Meanwhile, voters also approved the MVRHS’ amended regional agreement and to move forward with a feasibility study for the renovation or reconstruction of the school building. The cost of the $2 million feasibility study will be shared by the Island towns and a proposition 2½ debt exclusion also needs to be approved by voters for it at the polls. Tisbury’s annual town election will be held on Tuesday, May 9, from noon to 8 pm at the Tisbury Emergency Services Facility at 215 Spring Street.

Tisbury voters also considered several zoning bylaw amendments. A notable proposed bylaw that was passed was one meant to regulate commercial timeshares, fractional and interval ownership in the town. This would limit these types of uses to Tisbury’s commercial district. An amendment that was shot down in a 186-87 vote was a proposal that would limit the number of work-related vehicles that can be at a property and capping vehicles that require a class B commercial driving license at 26,0001 lbs. Several voters, many of them small business owners, spoke out against the proposed amendments.

Voters approved a series of spending requests from the town, such as spending $80,000 to hire a professional to evaluate its municipal operations and facilities or using $60,000 toward recodifying and developing “comprehensive amendments” to Tisbury’s zoning bylaws.

Voters approved using a total of $265,244 from the embarkation fund for various projects, such as $100,000 for dredging work and $51,000 to resurface and line Water Street.

Expenditures for numerous Community Preservation Act projects were also approved by voters, such as $200,000 to complete the Owen Park bandstand reconstruction, $125,000 toward the replacing the Tisbury Town Hall roof, $40,000 toward the restoration of gravestones located in Old Village Cemetery and South End Cemetery, among others.

A $1.52 million wastewater enterprise fund budget was also approved by voters. This is to be used for the operation and maintenance of the Tisbury wastewater collection and treatment system.

Procedures outside of the warrant article also took place during the meetings. A moment of silence was held for town residents who passed away in 2022. On a more celebratory note, Tisbury town staff and select board presented a gavel to town moderator Deborah Medders to honor her final year in the position.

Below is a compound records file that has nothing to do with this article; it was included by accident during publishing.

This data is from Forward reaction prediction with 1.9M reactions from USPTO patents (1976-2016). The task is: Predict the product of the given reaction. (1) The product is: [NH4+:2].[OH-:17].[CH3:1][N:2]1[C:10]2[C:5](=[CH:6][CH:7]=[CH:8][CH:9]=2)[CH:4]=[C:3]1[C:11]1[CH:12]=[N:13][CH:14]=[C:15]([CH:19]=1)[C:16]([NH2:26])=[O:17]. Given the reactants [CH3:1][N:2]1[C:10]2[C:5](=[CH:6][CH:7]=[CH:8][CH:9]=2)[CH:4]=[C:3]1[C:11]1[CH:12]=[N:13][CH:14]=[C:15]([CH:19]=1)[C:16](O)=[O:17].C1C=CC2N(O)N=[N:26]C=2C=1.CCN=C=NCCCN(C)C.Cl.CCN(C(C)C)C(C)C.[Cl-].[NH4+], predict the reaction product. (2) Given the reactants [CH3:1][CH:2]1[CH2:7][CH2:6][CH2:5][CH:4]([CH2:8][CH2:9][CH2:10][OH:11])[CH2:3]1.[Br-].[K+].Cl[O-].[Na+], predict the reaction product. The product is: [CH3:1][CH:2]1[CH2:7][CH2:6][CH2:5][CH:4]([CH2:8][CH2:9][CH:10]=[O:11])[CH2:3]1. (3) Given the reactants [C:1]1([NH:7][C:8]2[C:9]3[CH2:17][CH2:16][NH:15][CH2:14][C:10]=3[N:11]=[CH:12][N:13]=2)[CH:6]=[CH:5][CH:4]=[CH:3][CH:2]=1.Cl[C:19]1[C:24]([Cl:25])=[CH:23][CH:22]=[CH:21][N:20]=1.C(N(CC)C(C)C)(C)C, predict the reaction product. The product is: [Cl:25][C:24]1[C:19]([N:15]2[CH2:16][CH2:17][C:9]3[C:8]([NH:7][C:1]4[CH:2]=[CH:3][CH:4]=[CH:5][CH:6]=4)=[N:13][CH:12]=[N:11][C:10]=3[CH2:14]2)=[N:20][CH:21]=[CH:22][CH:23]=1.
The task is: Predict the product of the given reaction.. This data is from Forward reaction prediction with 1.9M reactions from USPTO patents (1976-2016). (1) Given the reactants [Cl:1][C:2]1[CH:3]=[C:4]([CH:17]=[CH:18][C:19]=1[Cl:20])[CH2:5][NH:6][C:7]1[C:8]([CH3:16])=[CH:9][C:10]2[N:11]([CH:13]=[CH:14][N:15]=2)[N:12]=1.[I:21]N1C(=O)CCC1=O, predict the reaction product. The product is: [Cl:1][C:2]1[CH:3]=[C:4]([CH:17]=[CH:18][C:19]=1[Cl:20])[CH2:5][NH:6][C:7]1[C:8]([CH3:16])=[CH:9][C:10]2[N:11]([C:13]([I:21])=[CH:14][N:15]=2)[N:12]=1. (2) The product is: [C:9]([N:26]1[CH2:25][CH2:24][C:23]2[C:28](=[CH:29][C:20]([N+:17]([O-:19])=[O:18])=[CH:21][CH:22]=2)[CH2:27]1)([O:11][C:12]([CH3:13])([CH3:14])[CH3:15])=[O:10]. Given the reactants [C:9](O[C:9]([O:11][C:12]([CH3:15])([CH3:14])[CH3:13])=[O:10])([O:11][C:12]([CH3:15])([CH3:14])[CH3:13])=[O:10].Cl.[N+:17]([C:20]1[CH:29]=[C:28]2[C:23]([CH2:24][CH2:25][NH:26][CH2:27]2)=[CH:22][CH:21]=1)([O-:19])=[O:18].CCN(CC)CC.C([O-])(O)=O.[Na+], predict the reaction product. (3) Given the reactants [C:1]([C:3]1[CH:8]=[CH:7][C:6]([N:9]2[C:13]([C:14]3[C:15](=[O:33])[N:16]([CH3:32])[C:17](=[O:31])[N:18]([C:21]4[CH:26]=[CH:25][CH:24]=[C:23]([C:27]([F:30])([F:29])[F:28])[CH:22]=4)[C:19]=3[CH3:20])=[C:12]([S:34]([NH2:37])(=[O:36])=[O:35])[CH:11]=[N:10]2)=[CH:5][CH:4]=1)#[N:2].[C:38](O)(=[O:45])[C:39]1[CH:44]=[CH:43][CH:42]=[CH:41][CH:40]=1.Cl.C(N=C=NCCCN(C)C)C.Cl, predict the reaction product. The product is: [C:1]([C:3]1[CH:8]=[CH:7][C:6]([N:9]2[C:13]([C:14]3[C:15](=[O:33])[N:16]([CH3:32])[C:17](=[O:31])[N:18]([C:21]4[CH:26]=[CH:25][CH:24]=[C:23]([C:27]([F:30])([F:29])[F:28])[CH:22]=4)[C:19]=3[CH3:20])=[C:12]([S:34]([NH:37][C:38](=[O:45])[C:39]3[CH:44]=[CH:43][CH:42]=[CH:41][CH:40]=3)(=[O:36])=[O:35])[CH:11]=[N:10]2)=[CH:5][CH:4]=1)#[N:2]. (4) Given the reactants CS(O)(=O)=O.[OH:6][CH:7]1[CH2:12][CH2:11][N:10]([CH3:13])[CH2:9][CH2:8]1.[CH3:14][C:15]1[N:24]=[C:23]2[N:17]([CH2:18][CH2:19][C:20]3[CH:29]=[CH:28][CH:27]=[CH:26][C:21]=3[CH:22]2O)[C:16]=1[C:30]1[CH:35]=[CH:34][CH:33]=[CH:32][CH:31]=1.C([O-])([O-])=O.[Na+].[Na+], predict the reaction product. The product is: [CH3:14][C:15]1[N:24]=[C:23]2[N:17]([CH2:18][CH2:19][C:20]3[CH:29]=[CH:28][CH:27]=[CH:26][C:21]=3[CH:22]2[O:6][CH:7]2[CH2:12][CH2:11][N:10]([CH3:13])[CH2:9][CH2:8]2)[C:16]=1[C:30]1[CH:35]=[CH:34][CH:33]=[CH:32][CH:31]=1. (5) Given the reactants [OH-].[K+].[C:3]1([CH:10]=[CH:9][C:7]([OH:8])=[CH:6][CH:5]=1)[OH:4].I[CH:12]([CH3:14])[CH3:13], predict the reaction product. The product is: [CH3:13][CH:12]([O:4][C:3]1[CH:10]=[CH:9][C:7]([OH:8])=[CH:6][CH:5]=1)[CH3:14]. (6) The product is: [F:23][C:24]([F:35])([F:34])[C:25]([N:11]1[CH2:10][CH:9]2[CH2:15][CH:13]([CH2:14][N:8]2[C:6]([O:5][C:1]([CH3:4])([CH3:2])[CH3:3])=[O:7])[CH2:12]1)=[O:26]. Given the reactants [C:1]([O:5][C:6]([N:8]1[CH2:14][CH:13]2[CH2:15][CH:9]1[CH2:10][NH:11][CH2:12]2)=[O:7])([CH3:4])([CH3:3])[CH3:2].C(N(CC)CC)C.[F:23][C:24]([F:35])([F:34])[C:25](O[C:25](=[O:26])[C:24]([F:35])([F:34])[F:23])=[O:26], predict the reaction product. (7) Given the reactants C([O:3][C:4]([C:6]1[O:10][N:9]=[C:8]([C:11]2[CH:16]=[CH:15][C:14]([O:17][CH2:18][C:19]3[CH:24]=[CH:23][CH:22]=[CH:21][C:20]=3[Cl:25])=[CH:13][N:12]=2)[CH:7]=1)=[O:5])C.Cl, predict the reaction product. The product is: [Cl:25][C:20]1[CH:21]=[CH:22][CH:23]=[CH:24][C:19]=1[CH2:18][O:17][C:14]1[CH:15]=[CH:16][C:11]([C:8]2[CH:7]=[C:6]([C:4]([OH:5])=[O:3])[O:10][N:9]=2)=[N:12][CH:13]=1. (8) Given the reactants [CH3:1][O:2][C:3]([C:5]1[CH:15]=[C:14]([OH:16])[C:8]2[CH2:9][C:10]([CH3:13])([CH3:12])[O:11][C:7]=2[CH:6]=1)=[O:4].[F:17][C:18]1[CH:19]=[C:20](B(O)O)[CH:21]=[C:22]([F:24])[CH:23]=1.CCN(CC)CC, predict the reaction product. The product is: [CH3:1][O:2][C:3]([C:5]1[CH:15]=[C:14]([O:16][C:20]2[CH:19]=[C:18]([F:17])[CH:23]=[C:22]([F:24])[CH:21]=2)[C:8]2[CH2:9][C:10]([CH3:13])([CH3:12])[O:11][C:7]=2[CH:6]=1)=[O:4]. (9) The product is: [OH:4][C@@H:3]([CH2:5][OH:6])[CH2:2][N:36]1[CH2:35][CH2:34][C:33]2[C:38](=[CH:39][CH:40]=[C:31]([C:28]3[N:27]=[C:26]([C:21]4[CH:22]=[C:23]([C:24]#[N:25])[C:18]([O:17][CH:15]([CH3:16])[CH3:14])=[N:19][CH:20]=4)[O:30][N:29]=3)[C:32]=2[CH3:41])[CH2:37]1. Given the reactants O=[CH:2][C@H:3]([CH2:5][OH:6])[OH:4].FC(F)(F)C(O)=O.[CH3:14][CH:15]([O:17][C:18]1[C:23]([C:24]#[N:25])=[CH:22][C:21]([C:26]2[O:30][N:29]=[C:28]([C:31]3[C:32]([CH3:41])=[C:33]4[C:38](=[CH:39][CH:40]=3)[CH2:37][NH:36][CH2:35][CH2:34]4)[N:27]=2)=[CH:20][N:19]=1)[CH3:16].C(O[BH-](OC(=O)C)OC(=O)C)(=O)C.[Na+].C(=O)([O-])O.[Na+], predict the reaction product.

1. Nice to bring some sanity back into these meetings. The amount of money in the school budget used for legal work is a rounding error in the budget. If you really want to get school finance issues in control there are better areas to look at. Why not start with administration cost and number of staff. The Manter/Lionette crowd were jumping on the band wagon about the school members and how they vote. Shame on them and there group for trying to hold school kids as pawns in their game. Instead of playing games with bills you have to pay why not dissect larger issues in the school budget before it gets to Town Meeting. Does Chilmark and West Tisbury have to have another Town meeting at tax payer expense to pay these bills?

    • The voters knew that that their vote might require another Town Meeting.
      Who should pay for Town meetings?

  2. Were we at the same town meeting last night?
    This article Is so one sided. I understand you like “FOX News” want to appease your folks and those that financially support you, but there was a lot said last night on BOTH sides of this issue. Where is that reporting?

    • Tina, what is the other side of the story?
      Can there possibly be more than one interpretation of what was said?

    • Can you elaborate in relation to the weight (numbers) of the vote and ‘Fox news’ I’m confused about this comment.

    • I was there to Tina! Wayyy past my bedtime but I’d would say that this reporting is correct.
      I’m not sure what you mean by Fox News. But I did feel like we were not divided by party lines but united as citizens of the Town Tisbury. Even though Mr.Watts did not show up or stand up or speak up for the MVRHS budget , our other two other reps did. Ms. Houghton and Ms. Cutrer we’re eloquent and spoke with integrity and empathy. Ms.Houghton even came up with a symbolic solution to the tax payer’s frustration. I hope that Mr. Watts will reflect on his commitee colleagues and be the vote that end this and brings us together .

      • Hi Rebekah,
        I am wondering if you have talked to Mr. Watts before lambasting him on this platform to see if there was a reason he did not speak at town Meeting? I can assure you, as I sat two or three rows behind him and Amy Houghton, that they were in constant communication. I also wonder if you or anyone have ever asked him why he votes the way he votes? He is a man who devotes much time to our schools. He was integral in helping along our new Tisbury School addition and volunteered to sit on the Tisbury Building Committee, all the while being on the Regional High School Committee and All Island School Committee. He has done an exemplary job fulfilling all positions. I for one thank him for his time and devotion to our schools. I believe efforts have been in play for considering settlement options and I, like you, look forward to resolutions of this quagmire.

        • Janet,